Health and Social Conditions of Older People in Albania: Baseline Data from a National Survey
Public Health Reviews volume 32, pages 549–560 (2010)
The paper presents the data from a household survey in a representative sample of the population of individuals over 65 years old in three regions of Albania. The survey included a quantitative assessment of socioeconomic situation including poverty, social participation and social exclusion, as well as assessment of ill-health including limitations of daily living activities and chronic conditions.
It was found that older people in urban areas are better covered with social security as compared to older residents in rural and informal areas. One third (32%) of participants reported not good or bad health and the majority (57%) of them were poor or very poor. Significant differences were found with individuals residing in informal areas around Tirana, reporting worse health conditions than elderly people living in urban areas. Approximately one fifth (18%) were totally or partially isolated from social networks. Prevalence of selected chronic conditions ranged from 9 percent to 58 percent. Almost the totality (93%) of the sample experienced some pain and 9 percent were bed-bound. More than one in four (27%) reported not receiving medical care when they needed it.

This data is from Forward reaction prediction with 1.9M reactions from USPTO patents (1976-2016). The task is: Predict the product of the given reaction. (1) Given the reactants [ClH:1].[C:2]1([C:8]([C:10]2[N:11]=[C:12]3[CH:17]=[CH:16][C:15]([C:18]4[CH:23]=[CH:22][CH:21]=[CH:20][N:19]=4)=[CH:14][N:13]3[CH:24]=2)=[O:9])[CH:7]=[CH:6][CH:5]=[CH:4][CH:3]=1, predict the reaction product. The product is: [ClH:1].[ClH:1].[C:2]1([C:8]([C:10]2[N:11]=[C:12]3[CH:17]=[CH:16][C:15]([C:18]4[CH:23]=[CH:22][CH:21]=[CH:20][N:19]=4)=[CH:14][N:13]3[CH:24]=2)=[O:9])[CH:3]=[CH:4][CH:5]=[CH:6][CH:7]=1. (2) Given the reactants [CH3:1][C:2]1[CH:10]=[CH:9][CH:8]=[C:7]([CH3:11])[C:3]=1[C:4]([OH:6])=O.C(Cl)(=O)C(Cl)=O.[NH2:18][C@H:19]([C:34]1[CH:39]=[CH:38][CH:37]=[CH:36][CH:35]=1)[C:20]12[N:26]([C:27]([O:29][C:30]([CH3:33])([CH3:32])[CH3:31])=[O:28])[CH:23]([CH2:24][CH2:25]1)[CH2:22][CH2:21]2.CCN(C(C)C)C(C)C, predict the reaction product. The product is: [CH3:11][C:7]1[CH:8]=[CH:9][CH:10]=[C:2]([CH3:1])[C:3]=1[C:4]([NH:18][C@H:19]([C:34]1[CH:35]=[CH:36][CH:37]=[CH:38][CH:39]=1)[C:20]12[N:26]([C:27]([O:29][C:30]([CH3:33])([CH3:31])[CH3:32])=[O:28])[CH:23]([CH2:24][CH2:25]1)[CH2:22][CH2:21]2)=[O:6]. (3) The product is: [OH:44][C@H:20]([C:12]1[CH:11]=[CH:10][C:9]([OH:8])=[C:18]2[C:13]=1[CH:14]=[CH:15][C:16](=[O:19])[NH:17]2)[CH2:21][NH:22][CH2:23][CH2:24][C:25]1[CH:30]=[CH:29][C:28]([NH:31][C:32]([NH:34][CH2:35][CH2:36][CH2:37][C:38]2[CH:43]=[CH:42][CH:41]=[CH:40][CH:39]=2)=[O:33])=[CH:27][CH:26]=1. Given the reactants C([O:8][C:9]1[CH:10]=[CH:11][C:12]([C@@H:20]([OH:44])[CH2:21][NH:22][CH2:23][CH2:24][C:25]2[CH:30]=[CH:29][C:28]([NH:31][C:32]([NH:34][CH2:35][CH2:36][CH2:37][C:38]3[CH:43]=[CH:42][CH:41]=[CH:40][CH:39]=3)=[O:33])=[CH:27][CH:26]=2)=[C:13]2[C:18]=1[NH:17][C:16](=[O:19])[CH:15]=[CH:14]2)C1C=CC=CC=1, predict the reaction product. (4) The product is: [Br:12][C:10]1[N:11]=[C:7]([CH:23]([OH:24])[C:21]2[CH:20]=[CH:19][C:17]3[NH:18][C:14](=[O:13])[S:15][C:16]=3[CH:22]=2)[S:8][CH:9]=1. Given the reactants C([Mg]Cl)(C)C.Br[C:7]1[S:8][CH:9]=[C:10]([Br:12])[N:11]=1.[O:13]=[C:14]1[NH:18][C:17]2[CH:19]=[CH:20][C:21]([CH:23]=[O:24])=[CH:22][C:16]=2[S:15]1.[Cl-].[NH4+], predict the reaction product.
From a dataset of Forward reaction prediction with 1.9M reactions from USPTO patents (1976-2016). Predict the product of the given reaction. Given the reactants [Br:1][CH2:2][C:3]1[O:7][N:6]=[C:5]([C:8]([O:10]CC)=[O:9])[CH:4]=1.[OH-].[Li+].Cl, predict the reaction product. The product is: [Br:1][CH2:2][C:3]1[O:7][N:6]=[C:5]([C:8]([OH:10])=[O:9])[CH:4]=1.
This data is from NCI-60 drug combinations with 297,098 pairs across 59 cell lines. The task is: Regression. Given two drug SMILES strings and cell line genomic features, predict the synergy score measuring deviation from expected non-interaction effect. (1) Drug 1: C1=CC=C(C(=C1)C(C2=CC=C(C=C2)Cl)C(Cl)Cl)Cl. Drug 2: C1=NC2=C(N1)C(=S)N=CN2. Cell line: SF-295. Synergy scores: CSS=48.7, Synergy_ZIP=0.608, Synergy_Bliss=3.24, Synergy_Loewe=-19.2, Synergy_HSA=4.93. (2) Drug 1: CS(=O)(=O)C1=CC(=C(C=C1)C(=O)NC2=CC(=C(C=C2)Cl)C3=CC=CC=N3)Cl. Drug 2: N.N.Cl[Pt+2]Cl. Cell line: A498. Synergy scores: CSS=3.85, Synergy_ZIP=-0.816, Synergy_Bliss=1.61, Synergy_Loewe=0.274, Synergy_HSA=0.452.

Demographic trends mixed with a society in economic and political transition raise concerns about increasing needs for care and social inclusion of older people. Moreover, there is a low level of preparation of this society to cope with chronic diseases and long-term care. The findings suggest specific policies and actions to be considered by a number of stakeholders, including government and civic society.
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Recommended Citation: Ylli A. Health and Social Conditions of Older People in Albania: Baseline Data from a National Survey. Public Health Reviews. 2010;32:549–60.
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Ylli, A. Health and Social Conditions of Older People in Albania: Baseline Data from a National Survey. Public Health Rev 32, 549–560 (2010). https://doi.org/10.1007/BF03391616
- Eastern Europe
- older adults